But probably your idealism is fooling you.

                                                                                As you try to see these facts from a wider perspective, you will see the problem I describe.

                                                                              3. 4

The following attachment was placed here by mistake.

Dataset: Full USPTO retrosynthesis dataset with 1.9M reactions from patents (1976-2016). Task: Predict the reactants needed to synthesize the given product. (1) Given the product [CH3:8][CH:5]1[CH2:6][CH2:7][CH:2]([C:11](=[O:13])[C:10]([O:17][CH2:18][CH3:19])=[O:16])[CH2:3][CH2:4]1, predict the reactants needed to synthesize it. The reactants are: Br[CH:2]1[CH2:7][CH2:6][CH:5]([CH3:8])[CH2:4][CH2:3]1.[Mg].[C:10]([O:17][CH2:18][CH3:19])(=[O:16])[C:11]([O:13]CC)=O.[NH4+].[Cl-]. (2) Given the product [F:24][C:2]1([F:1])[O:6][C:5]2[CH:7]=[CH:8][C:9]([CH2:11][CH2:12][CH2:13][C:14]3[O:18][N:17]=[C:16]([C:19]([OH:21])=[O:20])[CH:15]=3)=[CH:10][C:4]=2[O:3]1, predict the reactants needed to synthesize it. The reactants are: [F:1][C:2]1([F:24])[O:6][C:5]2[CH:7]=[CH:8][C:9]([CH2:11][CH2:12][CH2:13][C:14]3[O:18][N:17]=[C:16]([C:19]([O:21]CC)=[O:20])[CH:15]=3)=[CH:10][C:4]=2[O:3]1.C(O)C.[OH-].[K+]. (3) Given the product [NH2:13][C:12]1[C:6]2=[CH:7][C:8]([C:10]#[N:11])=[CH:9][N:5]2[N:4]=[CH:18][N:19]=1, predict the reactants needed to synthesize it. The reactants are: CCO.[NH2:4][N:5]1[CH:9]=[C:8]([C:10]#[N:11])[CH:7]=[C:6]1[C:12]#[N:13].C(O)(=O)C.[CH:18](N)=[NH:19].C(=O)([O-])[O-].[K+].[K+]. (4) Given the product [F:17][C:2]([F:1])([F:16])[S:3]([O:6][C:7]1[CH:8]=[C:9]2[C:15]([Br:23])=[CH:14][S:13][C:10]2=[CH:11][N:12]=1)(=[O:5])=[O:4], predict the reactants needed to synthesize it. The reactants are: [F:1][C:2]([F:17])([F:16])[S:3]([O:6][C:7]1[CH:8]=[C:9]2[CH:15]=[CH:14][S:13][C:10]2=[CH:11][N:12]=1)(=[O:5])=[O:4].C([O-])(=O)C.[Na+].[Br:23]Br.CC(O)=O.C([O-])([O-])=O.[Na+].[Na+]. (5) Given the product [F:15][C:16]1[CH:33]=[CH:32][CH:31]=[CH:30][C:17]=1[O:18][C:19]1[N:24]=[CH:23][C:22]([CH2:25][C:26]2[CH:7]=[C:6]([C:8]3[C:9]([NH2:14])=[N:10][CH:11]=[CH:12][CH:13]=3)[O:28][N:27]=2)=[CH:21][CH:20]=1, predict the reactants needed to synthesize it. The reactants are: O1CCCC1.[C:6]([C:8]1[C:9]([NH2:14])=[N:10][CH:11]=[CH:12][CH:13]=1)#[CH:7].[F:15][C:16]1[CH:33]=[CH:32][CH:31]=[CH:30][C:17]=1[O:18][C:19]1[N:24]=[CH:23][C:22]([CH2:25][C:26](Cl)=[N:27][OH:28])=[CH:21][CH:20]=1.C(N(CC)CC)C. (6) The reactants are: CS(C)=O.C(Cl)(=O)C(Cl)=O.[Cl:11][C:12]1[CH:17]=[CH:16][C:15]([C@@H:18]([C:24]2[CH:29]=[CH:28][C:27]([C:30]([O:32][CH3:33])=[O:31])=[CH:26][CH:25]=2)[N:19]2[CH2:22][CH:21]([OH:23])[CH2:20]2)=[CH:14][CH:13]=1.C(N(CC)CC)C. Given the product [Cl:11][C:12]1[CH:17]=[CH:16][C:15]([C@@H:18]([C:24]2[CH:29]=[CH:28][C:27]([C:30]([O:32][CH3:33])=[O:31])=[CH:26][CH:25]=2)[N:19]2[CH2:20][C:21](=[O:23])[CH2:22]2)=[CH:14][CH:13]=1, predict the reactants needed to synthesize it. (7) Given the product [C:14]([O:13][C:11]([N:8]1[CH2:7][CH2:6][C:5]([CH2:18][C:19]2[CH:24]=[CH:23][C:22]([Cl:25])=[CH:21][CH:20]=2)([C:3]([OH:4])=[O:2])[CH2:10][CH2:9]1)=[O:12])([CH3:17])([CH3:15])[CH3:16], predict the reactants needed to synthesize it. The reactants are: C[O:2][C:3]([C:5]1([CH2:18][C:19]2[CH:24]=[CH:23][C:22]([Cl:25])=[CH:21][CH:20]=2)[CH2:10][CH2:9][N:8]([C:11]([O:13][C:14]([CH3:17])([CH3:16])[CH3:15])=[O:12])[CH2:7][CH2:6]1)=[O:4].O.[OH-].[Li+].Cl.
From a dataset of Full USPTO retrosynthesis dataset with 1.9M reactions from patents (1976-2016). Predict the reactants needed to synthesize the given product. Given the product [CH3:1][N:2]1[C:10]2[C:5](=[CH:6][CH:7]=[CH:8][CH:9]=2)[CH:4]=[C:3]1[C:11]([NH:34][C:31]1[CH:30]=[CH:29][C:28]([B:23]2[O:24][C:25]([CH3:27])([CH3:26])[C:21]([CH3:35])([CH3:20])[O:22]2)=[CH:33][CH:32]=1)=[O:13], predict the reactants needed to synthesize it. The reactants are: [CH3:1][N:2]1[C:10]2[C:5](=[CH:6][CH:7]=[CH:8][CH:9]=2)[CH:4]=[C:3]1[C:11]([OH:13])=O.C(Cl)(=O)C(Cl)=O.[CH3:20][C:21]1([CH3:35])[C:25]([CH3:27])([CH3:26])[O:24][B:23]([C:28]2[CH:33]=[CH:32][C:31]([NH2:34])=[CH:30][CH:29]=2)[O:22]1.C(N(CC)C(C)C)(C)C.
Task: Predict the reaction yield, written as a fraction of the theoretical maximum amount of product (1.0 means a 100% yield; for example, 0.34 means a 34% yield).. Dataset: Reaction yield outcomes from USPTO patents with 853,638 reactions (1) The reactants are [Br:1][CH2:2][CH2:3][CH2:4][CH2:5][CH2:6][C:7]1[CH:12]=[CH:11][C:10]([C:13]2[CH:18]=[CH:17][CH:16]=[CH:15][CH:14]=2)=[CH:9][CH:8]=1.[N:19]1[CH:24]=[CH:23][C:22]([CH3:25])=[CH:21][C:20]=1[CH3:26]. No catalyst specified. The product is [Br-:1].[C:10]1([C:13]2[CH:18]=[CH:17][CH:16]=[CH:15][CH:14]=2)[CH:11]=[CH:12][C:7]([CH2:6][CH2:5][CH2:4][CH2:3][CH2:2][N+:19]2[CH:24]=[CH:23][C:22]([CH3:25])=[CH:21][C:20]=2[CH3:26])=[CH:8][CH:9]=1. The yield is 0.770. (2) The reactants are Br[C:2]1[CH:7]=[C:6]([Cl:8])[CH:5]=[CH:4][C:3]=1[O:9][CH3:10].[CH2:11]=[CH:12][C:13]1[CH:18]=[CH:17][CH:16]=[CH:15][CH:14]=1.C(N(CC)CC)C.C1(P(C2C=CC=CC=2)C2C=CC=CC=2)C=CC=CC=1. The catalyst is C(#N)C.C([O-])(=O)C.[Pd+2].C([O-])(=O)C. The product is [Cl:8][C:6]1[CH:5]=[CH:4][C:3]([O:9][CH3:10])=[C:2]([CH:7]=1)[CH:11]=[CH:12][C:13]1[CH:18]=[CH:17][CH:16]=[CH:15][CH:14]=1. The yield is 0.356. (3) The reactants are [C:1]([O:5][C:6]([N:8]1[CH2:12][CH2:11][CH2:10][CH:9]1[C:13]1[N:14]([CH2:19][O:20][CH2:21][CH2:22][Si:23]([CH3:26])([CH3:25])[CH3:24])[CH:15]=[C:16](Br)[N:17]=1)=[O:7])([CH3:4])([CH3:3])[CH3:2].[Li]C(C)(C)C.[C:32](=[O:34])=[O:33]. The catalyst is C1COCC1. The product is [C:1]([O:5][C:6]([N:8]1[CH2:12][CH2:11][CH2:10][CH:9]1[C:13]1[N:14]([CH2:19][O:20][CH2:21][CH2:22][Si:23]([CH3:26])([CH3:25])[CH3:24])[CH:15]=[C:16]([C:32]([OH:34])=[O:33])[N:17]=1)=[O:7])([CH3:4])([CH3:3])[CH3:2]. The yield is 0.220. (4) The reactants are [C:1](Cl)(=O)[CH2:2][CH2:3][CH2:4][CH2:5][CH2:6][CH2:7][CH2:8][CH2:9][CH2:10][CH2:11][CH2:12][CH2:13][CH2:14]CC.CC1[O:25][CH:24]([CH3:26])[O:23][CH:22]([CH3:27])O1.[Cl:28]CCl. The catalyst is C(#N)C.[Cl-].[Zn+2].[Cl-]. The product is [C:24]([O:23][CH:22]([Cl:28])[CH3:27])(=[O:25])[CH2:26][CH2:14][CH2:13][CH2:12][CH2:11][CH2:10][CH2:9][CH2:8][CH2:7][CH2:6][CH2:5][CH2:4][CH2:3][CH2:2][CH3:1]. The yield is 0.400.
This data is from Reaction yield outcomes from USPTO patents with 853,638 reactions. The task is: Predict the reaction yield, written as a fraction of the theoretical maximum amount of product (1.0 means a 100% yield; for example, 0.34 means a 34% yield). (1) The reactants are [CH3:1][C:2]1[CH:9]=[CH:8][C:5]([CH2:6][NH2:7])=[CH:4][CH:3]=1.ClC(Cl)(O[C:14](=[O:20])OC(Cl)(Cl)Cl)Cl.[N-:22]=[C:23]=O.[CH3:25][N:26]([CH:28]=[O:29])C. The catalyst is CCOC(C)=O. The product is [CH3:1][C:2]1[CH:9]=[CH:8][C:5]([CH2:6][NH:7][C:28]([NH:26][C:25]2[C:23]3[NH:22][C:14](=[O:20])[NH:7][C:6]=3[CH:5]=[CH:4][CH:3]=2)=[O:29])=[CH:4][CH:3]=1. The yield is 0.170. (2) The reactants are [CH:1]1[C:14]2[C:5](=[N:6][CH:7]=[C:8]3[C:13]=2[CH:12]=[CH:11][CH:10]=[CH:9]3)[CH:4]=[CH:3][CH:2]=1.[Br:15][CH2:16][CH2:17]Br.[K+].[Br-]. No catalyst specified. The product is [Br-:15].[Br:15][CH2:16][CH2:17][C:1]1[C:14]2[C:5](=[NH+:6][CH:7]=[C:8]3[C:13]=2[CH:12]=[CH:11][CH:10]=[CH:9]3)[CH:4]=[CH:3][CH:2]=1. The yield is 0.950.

XHTML was fairly clearly a mistake and unworkable in the real world, as shown by how many nominally XHTML sites weren’t, and didn’t validate as XHTML if you forced them to be treated as such. In an ideal world where everyone used tools that always created 100% correct XHTML, maybe it would have worked out, but in this one it didn’t; there are too many people generating too much content in too many sloppy ways for draconian error handling to work well. The whole situation was not helped by the content-type issue, where if you served your ‘XHTML’ as anything other than application/xhtml+xml it wasn’t interpreted as XHTML by browsers (instead it was HTML tag soup). One result was that you could have non-validating ‘XHTML’ that still displayed in browsers because they weren’t interpreting it as XHTML and thus weren’t using strict error handling.